The Air France Concorde crash, like most aircraft accidents, will
be dissected and analyzed for months to come. Eventually, the
accident investigators will glean from the evidence some clue as to
the future precautions that could make this kind of accident less
likely to recur. We are hopeful that the answers will come.
In the wake of horrible tragedies such as these, our hearts go
out to the families and friends of the victims, and to our
colleagues in travel who have to live with the terrible
consequences of disaster.
Today, our sense of shock and pain is heightened by the stark
truth that this was the Concorde, the technological marvel that for
20 years was set apart from the rest of commercial aviation by its
awesome power as an icon of the age.
Eventually, the grim laws of probability catch up with every
technological wonder, forcing us to confront a series of awful
"firsts," such as the first fatal automobile accident, the first
airplane crash, the first nuclear accident, the first jet aircraft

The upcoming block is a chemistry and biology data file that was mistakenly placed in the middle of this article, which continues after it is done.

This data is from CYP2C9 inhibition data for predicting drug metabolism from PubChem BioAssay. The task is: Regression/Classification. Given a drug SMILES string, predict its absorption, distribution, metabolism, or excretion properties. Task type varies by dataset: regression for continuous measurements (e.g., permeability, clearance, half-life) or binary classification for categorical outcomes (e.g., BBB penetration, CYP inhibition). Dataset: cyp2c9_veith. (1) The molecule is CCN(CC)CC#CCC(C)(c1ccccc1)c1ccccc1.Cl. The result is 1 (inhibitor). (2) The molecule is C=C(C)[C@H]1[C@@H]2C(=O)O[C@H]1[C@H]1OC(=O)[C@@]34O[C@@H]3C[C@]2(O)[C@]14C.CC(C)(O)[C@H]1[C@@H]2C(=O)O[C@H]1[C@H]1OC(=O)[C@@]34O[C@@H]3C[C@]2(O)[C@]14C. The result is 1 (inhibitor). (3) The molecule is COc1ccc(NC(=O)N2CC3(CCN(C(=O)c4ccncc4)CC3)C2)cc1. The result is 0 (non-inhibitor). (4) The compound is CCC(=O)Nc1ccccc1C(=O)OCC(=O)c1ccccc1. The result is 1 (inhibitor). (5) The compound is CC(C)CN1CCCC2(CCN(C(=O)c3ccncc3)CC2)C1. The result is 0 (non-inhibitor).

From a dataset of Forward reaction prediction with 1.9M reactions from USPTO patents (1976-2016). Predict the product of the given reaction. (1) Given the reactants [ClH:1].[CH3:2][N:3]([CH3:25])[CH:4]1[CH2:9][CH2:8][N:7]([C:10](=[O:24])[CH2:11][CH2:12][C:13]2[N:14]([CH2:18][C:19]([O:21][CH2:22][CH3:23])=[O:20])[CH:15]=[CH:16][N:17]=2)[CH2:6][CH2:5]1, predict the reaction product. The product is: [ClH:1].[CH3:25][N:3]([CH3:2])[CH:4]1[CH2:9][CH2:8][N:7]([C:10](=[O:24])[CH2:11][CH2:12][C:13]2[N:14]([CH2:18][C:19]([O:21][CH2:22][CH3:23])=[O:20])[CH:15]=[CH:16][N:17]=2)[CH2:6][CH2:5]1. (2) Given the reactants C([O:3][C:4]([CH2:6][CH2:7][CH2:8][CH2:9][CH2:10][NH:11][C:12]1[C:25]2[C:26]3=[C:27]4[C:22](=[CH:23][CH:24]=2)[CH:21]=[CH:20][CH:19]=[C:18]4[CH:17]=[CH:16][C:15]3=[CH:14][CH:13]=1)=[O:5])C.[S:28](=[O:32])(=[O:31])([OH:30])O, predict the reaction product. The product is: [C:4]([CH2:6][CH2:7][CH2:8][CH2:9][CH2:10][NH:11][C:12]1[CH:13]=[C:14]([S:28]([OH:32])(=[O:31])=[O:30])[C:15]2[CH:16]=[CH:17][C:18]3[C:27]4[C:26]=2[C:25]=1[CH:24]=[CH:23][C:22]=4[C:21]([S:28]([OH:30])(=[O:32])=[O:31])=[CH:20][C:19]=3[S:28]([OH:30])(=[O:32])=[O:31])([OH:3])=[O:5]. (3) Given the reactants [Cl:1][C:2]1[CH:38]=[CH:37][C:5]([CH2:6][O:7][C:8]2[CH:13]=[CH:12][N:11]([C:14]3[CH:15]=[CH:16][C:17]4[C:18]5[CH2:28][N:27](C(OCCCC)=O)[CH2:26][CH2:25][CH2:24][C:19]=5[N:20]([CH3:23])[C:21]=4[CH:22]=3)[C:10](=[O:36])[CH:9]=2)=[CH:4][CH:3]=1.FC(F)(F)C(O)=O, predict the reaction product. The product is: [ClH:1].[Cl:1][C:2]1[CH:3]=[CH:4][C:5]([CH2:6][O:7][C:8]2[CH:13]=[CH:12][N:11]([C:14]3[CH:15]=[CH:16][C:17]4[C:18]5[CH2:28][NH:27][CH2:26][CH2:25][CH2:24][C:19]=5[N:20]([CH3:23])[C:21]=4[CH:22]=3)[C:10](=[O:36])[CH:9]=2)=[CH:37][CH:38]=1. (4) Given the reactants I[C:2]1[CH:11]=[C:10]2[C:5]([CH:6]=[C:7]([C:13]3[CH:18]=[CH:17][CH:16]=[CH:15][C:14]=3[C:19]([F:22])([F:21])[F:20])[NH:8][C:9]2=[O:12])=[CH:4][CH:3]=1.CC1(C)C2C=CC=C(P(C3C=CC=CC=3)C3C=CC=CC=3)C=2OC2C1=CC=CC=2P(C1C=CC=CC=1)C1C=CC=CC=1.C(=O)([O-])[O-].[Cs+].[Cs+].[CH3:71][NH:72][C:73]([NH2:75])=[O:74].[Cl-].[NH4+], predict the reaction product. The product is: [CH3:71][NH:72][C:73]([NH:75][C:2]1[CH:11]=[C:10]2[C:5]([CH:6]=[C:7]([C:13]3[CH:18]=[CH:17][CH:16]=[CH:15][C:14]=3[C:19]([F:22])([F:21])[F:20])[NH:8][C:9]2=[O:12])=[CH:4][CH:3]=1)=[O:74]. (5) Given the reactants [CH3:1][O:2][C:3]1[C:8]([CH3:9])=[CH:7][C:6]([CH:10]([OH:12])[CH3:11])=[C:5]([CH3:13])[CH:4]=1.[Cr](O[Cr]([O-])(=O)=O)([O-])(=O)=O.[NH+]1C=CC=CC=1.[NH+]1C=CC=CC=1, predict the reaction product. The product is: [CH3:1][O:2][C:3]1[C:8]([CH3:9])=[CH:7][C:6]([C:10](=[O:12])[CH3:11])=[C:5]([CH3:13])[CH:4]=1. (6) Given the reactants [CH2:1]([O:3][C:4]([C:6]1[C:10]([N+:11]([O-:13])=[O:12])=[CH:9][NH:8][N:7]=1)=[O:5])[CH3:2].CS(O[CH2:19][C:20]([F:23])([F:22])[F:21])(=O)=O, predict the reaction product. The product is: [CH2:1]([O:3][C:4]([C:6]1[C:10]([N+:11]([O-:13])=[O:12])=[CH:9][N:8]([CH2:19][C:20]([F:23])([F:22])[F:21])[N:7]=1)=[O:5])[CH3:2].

accident, the first casualties in space and now the first crash of
a Concorde. Such sobering moments often inspire sobering
reassessment, improvement, progress and renewal.
That should be the case here, for it is our hope that Concorde
will be remembered as the first supersonic transport, not the
• • •
The June paradox
For a product that is reviled in the consumer press as shoddy
and overpriced, air transportation is doing pretty well at the box
office. The major U.S airlines reported a phenomenal 80% load
factor in June. Consumer demand for their services is at an
all-time high, just as consumer satisfaction with those services is
said to be at an all-time low.
Have our deregulated airlines flown into the paradox of being
ruined by their own success?